When policies fail over and over again, Jacob Bacharach writes, it's because their real intent is succeeding. And, for the past forty years, capitalism's real intent has been on a tear:
It’s not that “Capitalism isn’t working,” as Noah Smith recently argued in Bloomberg. It’s that it’s working all too well.
Real wage growth has been nonexistent in the United States for more than 30 years. But as America enters the 10th year of the recovery—and the longest bull market in modern history—there are nervous murmurs, even among capitalism’s most reliable defenders, that some of its most basic mechanisms might be broken. The gains of the recovery have accrued absurdly, extravagantly to a tiny sliver of the world’s superrich. A small portion of that has trickled down to the professional classes—the lawyers and money managers, art buyers and decorators, consultants and “starchitects”—who work for them. For the declining middle and the growing bottom: nothing.
This is not how the economists told us it was supposed to work. Productivity is at record highs; profits are good; the unemployment rate is nearing a meager 4 percent. There are widely reported labor shortages in key industries. Recent tax cuts infused even more cash into corporate coffers. Individually and collectively, these factors are supposed to exert upward pressure on wages. It should be a workers’ market.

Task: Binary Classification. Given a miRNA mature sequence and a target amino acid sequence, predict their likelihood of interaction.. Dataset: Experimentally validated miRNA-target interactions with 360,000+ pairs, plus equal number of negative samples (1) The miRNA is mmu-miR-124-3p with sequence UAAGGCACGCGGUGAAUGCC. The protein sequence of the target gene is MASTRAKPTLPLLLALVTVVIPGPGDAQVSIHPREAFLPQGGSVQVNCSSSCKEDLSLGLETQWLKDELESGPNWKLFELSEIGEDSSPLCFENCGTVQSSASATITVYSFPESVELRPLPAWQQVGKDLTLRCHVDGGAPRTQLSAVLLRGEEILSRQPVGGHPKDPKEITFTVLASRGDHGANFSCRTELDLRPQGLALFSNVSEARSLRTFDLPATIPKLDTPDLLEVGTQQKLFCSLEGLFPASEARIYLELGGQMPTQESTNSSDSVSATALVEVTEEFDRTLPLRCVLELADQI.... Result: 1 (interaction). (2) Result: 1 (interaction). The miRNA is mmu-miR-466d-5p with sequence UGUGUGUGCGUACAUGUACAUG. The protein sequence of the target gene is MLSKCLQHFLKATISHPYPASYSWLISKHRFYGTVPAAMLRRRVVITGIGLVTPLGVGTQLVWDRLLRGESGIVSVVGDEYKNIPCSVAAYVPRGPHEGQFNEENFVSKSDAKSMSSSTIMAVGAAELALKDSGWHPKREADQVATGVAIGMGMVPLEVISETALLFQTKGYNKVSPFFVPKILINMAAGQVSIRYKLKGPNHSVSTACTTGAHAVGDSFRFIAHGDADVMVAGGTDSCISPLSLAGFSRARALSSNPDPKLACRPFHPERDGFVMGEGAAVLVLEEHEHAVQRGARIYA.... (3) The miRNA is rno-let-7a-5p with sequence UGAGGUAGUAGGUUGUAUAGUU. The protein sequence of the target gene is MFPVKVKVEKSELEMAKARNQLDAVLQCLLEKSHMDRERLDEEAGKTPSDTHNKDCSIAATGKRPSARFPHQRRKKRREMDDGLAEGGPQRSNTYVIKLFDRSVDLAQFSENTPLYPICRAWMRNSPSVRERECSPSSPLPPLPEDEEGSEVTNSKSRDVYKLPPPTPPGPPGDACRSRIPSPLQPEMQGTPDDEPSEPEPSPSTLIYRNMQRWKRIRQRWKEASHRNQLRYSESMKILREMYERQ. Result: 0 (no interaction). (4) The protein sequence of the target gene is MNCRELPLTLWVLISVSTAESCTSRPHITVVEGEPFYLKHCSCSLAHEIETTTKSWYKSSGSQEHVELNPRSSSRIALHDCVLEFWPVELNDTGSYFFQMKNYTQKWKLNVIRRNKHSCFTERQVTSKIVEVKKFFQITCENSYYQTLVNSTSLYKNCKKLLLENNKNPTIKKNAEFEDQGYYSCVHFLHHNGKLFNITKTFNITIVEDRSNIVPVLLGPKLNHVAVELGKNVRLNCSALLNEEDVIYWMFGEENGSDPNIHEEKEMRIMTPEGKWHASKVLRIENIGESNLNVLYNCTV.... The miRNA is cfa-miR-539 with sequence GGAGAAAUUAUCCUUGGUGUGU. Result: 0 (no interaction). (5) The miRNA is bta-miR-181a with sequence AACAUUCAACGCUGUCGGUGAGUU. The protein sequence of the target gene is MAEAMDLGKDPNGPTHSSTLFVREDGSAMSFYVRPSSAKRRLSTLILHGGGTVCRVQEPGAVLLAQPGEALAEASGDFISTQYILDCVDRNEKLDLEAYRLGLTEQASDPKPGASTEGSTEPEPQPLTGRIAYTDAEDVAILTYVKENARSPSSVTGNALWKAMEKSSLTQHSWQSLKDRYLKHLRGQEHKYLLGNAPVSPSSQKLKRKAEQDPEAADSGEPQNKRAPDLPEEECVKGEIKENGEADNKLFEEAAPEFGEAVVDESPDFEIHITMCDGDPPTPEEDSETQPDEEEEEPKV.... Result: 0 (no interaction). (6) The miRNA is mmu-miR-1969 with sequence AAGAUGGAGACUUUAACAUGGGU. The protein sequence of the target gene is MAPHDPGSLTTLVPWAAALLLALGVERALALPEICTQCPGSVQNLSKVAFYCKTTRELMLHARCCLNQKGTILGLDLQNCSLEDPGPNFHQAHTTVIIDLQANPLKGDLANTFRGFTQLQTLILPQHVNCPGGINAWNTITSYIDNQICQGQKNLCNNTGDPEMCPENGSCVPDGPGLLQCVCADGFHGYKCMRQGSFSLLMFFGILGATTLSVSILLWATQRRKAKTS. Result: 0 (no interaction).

But it isn't -- not by a long shot:
Wages remain flat, and companies have used their latest bounty for stock buybacks, a transparent form of market manipulation that was illegal until the Reagan-era SEC began to chip away at the edifice of New Deal market reforms. The power of labor continues to wane; the Supreme Court’s Janus v. AFSCME decision, while ostensibly limited to public sector unions, signaled in certain terms the willingness of the court’s conservative majority—five guys who have never held a real job—to effectively overturn the entire National Labor Relations Act if given the opportunity. The justices, who imagine working at Wendy’s is like getting hired as an associate at Hogan & Hartson after a couple of federal clerkships, reason that every employee can simply negotiate for the best possible deal with every employer.
Franklin Roosevelt saved capitalism by building in safeguards to keep it from going off the rails. Employment Insurance gave workers the ability to endure economic downturns. The National Labor Relations Board restored the balance between capital and labor. And, during major disruptions -- like the Great Depression -- when large segments of the population were out of work, the Works Progress Administration put them back to work on public projects. Neo-liberalism has systematically removed Roosevelt's safeguards. And, capitalism, once again, has run amok.
Now, for people at the top, things are going gangbusters. Bacharach warns that those who fear that the barbarians are at the gate have been asleep. They are, he writes, in the boardrooms.